There are many types of employment laws in place to help protect workers from discriminatory practices in the workplace. Expert attorney Ty Hyderally diligently works to educate both employers and employees about the various aspects of employment law. His intent is to help make the workplace a safe place for employees and employers. He speaks extensively to individuals on a corporate level on how to treat employees with respect and how to create a workplace that is free from hostility and discrimination. One area of employment law covers disability discrimination which is based on the ADA (Americans with Disabilities Act). This law prohibits any discriminatory actions toward a person based on their disability. Tayeb Hyderally constantly studies new cases that are filed by the EEOC so that he can stay abreast of any changes that occur. Ty Hyderally is an expert who has many years of successfully litigating for his clients. This employment law case concerns a woman who felt she had been discriminated against because of her disability.
EEOC vs. Staffmark and Sony
Staffmark is a staffing agency who assigned Dorothy Shanks to a temporary job working for a Sony company, Ozzy Hessey Logistics (OHL). The facility is used by Sony in order to provide inspections of their products and then package them to ship out. Ms. Shanks took the temporary position but then was told by Staffmark on her second day of employment that she was being moved to another location in the facility. Company officials told her that they did not want anyone to “bump into her.” They stated that they would find her a position in which she could sit to work. However, the company never assigned her to any position after that even though she called them repeatedly looking for employment.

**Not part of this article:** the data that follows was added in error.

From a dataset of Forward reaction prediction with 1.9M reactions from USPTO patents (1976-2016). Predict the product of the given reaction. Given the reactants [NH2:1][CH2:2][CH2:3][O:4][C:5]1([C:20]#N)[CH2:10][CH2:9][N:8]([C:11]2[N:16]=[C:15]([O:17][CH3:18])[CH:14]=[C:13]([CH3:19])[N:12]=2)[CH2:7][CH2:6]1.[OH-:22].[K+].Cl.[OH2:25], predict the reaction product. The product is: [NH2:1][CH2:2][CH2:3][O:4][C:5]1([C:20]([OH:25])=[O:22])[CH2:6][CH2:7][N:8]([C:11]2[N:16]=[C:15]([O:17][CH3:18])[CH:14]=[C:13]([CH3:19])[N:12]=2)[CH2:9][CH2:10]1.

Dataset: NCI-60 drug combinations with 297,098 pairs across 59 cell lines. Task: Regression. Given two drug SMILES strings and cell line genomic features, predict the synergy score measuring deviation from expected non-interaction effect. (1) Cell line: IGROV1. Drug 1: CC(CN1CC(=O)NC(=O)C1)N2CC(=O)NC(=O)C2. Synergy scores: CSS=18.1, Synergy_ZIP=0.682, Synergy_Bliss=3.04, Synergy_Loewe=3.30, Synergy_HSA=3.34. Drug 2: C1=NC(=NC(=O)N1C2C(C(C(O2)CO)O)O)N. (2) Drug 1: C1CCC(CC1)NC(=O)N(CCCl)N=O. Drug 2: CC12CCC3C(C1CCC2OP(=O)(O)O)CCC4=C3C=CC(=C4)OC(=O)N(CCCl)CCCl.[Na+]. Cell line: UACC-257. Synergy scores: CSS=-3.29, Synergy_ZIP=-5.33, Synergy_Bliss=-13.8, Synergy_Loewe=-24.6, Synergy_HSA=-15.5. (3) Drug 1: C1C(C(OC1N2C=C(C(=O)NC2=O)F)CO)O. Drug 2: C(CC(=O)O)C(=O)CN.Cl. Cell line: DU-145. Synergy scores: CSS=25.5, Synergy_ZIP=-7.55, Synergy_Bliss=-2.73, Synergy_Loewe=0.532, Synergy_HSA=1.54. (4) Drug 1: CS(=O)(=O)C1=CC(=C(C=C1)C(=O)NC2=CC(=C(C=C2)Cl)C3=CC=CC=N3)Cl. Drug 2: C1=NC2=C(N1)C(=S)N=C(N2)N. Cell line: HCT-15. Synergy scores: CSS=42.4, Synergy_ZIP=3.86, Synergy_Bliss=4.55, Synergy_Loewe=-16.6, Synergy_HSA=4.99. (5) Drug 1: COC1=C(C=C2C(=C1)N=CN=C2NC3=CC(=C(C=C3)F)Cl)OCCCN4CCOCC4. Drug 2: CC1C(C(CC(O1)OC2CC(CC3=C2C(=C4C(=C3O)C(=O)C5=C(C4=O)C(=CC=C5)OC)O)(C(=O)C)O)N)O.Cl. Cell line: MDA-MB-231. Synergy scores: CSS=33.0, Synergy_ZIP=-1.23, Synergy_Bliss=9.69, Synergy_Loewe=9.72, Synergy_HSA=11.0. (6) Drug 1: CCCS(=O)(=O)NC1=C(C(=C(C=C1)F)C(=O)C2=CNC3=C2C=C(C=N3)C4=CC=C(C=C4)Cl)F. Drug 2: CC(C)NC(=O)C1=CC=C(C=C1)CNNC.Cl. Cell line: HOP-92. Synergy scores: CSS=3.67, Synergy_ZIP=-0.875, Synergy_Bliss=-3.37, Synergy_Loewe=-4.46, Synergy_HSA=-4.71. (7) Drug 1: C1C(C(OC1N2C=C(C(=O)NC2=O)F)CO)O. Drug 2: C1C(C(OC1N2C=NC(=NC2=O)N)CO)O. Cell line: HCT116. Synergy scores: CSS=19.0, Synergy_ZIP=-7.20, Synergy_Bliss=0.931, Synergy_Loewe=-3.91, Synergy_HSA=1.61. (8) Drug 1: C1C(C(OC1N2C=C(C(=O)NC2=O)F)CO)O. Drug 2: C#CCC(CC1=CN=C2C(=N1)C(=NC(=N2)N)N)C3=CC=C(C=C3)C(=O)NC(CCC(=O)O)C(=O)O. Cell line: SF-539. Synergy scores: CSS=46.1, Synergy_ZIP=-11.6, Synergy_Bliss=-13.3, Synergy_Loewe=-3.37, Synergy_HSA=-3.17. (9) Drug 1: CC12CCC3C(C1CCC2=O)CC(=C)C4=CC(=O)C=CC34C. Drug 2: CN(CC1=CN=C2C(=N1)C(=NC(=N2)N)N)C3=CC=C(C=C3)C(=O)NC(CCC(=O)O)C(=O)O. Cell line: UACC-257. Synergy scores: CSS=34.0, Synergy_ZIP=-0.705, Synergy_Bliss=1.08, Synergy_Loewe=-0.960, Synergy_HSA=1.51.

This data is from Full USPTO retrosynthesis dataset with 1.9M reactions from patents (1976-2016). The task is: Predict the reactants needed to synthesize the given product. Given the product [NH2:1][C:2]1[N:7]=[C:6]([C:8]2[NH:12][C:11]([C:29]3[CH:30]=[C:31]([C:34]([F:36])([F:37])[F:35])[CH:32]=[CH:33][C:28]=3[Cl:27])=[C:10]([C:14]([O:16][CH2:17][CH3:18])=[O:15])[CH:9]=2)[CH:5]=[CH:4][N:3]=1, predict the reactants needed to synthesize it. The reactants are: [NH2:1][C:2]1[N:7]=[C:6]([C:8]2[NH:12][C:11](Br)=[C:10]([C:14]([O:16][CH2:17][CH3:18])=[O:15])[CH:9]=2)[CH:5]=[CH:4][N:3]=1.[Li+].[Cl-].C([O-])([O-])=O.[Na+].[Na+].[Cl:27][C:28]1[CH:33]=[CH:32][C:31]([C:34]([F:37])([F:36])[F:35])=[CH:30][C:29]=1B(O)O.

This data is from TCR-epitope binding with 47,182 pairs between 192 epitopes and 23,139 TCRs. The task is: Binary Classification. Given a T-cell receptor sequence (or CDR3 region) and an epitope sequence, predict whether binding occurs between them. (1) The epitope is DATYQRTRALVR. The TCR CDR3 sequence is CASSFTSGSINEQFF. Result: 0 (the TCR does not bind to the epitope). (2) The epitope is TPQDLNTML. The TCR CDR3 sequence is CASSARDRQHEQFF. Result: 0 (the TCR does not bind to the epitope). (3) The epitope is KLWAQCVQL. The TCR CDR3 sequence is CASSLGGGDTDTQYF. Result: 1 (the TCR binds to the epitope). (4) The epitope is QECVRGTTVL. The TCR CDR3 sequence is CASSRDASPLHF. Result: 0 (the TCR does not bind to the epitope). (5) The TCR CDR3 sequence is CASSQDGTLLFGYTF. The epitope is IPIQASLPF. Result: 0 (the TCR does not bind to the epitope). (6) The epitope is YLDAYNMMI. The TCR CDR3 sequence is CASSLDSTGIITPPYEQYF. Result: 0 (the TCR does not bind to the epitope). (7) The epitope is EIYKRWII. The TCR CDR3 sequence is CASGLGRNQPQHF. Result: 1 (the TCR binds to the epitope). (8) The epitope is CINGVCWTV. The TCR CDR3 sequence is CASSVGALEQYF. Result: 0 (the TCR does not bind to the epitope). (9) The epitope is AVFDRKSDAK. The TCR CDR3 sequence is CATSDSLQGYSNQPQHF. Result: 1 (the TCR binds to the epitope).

After an administrative investigation, the EEOC believed that there was reasonable cause that pointed to her firing due to her prosthetic leg. The Americans with Disabilities Act requires that any individuals who have a disability be assessed on their ability to perform the necessary functions of the job, even if that means that the company must make reasonable accommodations in order for them to succeed. However, Ms. Shanks had no trouble performing her job responsibilities. She was simply fired because of fears pertaining to her prosthetic leg; these fears that were completely unjustified. Firing an individual based on a fear or stereotype about their disability is prohibited by the ADA. In these types of cases, the EEOC will defend the worker who was unfairly treated.
Staffing agencies are not exempt from liability for different forms of discrimination by trying to blame the client’s (employer’s) orders. Employers are also not exempt from liability by trying to say that the victim of the discriminatory actions was not “really employed” by them but was employed by the staffing agency. In this case, it is for certain that Ms. Shanks will be protected under the ADA and it is very likely that the company will be found guilty of non-compliance with the law. Since there was no voluntary agreement or settlement reached, the EEOC is pursuing a law suit.